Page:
I discovered my love for figs in Singapore. Fig is one of the few fruits mentioned in the Holy Quran (the religious Book for Muslims) and in Hadith (literature which documents what the Prophet Mohammad (peace be upon him) had said) that it was a fruit that had Medicinal properties.
Figs trace their history back to the earliest of times with mentions in the Torah, Bible and other ancient writings. They are thought to have been first cultivated in Egypt. They spread to ancient Crete and then subsequently, around the 9th century BC, to ancient Greece. Figs were held in such esteem by the Greeks that they created laws forbidding the export of the best quality figs. The Romans also revered figs as a sacred fruit.
To really appreciate the fruit please bite into one. Fresh figs are a rare find in Karachi but dried figs can be found the year round.
With a packet of dried figs staring at me every time I opened the fridge I had been wondering what to do with them. I got them for my mom but for some reason she wouldn’t eat them. It was never the right time of day for her to eat a fig. My mom is very set in her ways of eating (I know we complain about kids not eating but sometimes parents do the same).
She has breakfast followed by a cup of tea for lunch and then a frugal early dinner. As breakfast was the only meal of the day that she allowed herself to indulge in I needed something to put on her toast and that something had to taste amazing with tea. There I was looking for fig recipes on the internet.
Fig jam- the recipe that I share is absolutely delicious. It is made using dried figs, roasted walnuts, Sesame seeds and Mastic gum (a gum found in Mediterranean region).
Mastic gum is exuded by the bark of the mastic tree, Pistacia lentiscus, which grows primarily on the Greek island of Chios in the Aegean Sea. It is a resinous gum with astonishing medicinal properties. Mediterranean cultures use it in cooking for its numerous gastrointestinal benefits.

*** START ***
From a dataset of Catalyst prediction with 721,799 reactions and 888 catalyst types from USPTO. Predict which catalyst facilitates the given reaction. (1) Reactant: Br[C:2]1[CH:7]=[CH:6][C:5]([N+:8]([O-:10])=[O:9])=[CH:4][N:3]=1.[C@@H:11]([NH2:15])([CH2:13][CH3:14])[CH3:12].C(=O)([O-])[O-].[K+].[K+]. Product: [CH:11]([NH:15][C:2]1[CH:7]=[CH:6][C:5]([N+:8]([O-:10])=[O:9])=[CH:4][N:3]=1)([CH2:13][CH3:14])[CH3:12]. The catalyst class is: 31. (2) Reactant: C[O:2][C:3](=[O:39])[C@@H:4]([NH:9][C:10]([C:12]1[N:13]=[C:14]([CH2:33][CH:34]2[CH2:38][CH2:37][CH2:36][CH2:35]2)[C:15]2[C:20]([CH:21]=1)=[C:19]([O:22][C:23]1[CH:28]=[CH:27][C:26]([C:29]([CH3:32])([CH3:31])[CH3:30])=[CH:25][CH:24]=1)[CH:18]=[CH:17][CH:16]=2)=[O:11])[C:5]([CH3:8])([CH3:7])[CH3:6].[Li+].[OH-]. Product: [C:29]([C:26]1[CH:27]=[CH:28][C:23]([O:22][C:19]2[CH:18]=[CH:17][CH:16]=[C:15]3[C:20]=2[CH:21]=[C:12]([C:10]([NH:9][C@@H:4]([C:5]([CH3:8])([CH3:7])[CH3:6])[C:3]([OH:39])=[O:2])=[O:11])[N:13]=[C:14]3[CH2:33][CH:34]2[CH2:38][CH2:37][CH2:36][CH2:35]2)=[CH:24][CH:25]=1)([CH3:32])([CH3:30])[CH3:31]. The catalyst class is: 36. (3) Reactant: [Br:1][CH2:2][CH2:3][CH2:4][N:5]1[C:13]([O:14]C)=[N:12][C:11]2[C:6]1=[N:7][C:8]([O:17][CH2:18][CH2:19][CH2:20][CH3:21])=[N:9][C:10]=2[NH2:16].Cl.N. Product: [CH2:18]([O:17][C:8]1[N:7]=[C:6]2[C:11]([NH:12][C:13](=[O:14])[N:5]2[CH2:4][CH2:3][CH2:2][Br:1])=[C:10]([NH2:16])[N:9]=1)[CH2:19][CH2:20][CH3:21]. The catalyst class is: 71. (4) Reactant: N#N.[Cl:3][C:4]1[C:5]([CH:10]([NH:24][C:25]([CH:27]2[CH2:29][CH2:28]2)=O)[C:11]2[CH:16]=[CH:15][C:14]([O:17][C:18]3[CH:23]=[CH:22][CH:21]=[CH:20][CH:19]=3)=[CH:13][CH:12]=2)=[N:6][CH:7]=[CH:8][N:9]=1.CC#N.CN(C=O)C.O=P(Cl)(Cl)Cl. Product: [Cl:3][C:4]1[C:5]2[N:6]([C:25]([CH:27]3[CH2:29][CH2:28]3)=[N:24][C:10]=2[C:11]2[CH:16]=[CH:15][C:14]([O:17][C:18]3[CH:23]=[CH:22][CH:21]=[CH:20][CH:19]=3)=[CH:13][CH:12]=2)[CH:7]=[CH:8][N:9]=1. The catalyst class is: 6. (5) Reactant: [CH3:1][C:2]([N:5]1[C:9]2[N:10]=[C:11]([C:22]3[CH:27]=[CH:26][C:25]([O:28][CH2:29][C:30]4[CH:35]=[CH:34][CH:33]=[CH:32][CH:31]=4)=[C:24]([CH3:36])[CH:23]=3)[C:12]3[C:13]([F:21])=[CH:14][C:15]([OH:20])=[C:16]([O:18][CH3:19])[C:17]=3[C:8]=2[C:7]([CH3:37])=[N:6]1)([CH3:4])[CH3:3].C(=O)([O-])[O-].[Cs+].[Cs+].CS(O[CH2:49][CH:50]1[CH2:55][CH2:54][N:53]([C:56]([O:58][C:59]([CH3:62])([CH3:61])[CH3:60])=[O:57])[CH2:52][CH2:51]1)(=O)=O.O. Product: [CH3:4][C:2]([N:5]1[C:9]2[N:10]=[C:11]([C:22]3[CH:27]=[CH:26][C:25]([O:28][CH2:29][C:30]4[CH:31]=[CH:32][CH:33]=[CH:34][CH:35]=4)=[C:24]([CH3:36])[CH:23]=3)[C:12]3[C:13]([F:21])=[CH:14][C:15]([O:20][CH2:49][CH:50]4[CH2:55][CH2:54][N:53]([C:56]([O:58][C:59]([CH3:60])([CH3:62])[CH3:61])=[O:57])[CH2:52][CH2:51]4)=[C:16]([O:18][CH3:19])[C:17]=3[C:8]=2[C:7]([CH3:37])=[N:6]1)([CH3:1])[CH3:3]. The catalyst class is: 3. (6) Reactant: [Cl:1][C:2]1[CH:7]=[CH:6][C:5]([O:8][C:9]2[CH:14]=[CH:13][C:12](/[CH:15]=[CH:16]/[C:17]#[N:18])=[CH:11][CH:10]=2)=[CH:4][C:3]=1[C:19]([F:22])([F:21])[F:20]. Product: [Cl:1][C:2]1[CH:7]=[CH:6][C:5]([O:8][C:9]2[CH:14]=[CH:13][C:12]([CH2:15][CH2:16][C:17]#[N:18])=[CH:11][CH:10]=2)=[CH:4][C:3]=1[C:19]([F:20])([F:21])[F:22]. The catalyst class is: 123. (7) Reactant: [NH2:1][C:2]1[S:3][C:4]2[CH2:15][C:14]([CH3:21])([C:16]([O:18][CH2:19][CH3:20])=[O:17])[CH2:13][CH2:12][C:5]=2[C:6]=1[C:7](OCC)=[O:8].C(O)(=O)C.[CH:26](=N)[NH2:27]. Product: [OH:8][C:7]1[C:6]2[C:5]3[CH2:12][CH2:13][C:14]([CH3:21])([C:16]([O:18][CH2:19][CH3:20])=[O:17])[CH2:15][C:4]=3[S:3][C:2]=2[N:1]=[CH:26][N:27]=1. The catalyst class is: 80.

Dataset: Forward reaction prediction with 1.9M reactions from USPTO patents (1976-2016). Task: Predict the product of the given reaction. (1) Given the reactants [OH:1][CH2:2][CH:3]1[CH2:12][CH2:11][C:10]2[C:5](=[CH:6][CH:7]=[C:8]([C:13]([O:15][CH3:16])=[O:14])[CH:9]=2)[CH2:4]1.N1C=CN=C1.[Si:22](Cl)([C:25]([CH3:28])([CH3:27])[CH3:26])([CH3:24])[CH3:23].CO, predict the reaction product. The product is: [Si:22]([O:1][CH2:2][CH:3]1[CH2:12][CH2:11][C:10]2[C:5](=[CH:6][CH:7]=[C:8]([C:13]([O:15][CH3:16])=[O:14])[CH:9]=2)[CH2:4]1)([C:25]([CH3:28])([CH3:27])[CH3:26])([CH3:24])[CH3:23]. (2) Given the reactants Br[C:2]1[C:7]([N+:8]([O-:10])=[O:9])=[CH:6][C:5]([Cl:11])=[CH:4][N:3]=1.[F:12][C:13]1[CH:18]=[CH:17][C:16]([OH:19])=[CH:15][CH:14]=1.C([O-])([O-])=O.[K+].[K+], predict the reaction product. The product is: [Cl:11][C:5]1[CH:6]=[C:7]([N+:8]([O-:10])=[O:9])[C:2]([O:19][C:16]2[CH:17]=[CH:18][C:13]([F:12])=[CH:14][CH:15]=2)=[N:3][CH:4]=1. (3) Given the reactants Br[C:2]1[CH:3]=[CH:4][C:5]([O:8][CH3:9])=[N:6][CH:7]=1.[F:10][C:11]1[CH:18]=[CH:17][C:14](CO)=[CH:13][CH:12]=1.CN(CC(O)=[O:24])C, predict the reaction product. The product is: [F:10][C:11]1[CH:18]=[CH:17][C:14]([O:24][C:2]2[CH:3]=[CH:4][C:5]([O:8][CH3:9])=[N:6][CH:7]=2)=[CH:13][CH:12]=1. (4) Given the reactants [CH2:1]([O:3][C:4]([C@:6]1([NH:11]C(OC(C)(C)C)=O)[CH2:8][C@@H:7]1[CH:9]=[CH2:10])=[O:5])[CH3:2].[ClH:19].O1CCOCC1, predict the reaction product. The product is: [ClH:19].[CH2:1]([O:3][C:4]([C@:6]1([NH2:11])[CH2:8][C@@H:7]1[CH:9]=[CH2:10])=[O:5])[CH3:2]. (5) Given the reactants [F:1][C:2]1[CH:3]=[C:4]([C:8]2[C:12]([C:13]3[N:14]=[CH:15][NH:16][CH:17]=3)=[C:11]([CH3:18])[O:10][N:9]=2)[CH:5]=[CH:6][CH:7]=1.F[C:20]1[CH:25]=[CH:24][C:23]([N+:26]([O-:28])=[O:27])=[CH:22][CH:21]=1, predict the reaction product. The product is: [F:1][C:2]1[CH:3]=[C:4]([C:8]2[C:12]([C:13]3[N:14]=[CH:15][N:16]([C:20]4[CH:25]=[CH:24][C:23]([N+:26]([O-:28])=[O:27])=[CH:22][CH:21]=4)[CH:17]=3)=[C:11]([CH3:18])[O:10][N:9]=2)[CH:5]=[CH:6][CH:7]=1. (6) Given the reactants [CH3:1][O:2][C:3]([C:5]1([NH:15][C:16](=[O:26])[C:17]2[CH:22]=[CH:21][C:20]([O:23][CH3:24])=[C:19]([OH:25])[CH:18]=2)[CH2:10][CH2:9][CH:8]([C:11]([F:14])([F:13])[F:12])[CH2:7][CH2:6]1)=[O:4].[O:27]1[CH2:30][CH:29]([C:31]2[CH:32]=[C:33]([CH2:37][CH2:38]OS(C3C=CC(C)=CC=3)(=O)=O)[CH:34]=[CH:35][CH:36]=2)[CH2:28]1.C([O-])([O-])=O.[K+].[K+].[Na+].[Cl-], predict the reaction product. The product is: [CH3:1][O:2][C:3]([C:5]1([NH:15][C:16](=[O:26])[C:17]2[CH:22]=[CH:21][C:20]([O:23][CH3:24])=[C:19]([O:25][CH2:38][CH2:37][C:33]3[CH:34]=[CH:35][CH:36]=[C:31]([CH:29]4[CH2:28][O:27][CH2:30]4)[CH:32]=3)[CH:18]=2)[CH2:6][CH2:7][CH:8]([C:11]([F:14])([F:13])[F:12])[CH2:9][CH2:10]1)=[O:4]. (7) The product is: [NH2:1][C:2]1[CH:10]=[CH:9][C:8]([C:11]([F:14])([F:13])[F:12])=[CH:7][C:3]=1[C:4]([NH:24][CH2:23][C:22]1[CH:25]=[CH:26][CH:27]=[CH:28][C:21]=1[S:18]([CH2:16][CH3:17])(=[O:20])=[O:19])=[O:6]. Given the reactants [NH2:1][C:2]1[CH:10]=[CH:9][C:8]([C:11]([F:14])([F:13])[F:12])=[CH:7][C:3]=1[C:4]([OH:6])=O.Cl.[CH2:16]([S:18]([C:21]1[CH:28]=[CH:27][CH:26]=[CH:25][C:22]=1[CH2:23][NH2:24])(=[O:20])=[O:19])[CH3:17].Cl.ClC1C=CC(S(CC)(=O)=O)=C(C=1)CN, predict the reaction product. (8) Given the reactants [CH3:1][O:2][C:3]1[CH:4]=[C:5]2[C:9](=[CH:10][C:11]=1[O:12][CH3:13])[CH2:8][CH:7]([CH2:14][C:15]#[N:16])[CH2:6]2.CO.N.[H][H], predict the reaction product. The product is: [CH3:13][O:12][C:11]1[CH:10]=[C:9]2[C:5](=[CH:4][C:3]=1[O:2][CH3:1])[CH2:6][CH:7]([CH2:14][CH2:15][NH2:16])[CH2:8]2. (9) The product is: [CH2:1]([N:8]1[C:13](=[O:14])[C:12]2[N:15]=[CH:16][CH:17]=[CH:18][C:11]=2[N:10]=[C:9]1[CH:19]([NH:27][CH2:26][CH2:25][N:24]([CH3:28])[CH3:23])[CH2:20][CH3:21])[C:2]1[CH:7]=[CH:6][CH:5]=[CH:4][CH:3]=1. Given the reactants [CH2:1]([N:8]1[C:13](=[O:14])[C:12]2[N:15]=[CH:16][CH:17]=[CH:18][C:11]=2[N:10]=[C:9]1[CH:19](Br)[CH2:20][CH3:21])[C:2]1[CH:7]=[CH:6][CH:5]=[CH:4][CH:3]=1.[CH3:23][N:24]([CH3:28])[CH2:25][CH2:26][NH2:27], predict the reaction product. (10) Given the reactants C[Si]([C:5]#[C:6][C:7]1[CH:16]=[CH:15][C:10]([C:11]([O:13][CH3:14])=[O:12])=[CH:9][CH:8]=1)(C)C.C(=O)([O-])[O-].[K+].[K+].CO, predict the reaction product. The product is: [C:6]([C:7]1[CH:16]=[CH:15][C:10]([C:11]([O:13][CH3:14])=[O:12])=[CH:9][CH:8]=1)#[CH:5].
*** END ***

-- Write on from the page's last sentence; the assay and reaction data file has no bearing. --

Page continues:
It has a refreshing, earthy flavour, some say it has slightly pine or cedar-like flavor. It tastes amazing in ice creams. My Friend described eating it “as like basking in the winter sunshine”. I totally agree with her.
Fig Jam with Walnuts, Sesame seeds and Mastic Gum
* 1 kg dried figs, stemmed and each cut into quarters
* 3 cups sugar (can go as low as 2 cups)
* 1/4 tsp salt
* 5 cups water
* 2-3 tbsp freshly squeezed lemon juice
* I cup walnuts, roughly chopped
* 1/2 cup white sesame seeds
* 3-4 anise seeds stars
* 3 pieces of mastic gum, crushed with a pinch of sugar
First sterile the jars. To do this hold the jar upside down over a pot of boiling water and let it air dry. You will need 3 medium size jars (400 ml capacity each)
To make jam:
1. In large pot pour the water, sugar, lemon juice and mastic gum. Place on high heat and bring to a boil. Stir the mixture with a wooden spoon.
2. Once boiling reduce the heat to low and simmer, uncovered, for 8 minutes. This forms the basic sugar syrup.
3. Add the dried figs and the anise seeds in the sugar syrup and let it simmer (uncovered) for 30 minutes.
4. Meanwhile toast the sesame seeds: Place a dry (and free from any oil) pan over medium heat. Add the sesame seeds and stir regularly using a wooden spoon until the sesame seeds take on color, about 2-3 minutes. Remove from the heat and set aside to cool down completely.
5. To toast the walnuts: in the same pan add the chopped walnuts and cook stirring constantly about 2-3 minutes, toasting walnuts will bring out their earthy flavor. Set aside to cool down.
6. After 30 minutes for cooking figs in sugar syrup add the toasted sesame seeds and walnuts. Stir well to fully combine the ingredients. Simmer for 1 more minute and set aside to cool down.
7. Transfer to sterilized jars.
8. Let it cool down completely
9. Refrigerate. It is good for 4 weeks in the fridge.
Note: if mastic gum is not available you can skip it the jam will taste amazing nevertheless.